Hawaii residents are facing the highest volcanic activity alert after officials warned Tuesday that the Big Island’s Kilauea volcano is growing more explosive.
The U.S. Geological Survery upgraded its previous volcano warning from “orange” to “red,” signifying that an “eruption is forecasted to be imminent with significant emission of ash into the atmosphere likely,” or that an eruption is already underway.
HAWAII VOLCANO: WHAT’S THE WORST-CASE SCENARIO FOR KILAUEU?
“At any time, activity may become more explosive, increasing the intensity of ash production and producing ballistic projectiles near the vent,” local officials told Fox News amid the alert, which was issued just before 1:30 p.m. local time.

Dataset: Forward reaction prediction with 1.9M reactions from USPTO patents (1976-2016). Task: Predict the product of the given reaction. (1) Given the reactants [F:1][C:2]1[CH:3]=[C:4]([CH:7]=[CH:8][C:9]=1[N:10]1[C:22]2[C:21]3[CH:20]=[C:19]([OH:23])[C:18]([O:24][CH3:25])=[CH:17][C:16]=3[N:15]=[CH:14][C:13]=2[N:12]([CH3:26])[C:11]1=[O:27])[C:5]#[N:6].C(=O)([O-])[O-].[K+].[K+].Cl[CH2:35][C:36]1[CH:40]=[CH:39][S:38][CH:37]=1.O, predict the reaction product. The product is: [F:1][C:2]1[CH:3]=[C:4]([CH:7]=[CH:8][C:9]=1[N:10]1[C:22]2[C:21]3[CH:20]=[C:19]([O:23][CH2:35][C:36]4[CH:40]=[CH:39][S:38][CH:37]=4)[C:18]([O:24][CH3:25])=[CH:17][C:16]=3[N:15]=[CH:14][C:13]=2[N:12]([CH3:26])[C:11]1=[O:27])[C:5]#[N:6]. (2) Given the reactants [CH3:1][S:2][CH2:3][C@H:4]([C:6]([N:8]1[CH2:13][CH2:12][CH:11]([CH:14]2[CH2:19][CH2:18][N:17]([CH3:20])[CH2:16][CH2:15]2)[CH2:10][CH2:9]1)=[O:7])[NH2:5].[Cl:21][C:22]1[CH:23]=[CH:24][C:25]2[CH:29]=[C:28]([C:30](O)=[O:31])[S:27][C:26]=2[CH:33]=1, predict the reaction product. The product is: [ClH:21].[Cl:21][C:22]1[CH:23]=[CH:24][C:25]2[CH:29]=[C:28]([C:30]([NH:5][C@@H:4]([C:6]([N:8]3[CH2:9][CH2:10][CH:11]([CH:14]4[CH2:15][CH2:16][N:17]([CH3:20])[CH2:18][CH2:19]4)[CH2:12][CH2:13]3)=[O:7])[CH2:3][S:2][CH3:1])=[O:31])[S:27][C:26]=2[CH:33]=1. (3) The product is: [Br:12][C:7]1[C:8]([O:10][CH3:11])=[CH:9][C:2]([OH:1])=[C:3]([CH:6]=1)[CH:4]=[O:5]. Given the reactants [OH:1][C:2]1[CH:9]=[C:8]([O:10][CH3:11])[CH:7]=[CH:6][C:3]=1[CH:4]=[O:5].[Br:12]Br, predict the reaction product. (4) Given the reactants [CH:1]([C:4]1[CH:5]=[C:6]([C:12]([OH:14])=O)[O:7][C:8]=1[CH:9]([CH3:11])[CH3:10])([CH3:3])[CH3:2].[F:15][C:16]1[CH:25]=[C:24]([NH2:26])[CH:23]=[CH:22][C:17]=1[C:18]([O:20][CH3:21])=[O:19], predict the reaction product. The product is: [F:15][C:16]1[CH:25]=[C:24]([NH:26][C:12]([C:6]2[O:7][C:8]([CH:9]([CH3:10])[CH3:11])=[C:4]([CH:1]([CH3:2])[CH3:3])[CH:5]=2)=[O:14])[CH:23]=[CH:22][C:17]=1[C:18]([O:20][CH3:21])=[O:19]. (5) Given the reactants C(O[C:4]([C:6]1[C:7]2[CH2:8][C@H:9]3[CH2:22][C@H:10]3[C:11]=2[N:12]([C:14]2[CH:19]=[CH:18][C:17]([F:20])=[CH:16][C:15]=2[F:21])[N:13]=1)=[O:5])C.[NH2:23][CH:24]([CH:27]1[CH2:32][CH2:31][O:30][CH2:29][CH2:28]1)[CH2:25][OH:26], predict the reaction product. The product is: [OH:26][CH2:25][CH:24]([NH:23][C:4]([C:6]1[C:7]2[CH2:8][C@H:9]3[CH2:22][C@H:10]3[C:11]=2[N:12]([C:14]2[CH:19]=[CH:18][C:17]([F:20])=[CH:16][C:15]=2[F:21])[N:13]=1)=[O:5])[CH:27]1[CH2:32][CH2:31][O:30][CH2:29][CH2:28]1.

Nearly 20 fissures have opened since the Kilauea volcano started erupting 12 days ago. On Monday, another fissure spewing lava and unhealthy gas opened up, and a crack in the Earth that emerged a day earlier was sending molten rock on a slow run for the ocean, officials said.
Volcanic air pollution and ashfall have been reported in Pahala, and National Weather Service radar and pilots have reported the top of the volcano’s ash cloud is 10,000 to 12,000 feet above sea level.
Fox News’ Barnini Chakraborty and James Rogers contributed to this report.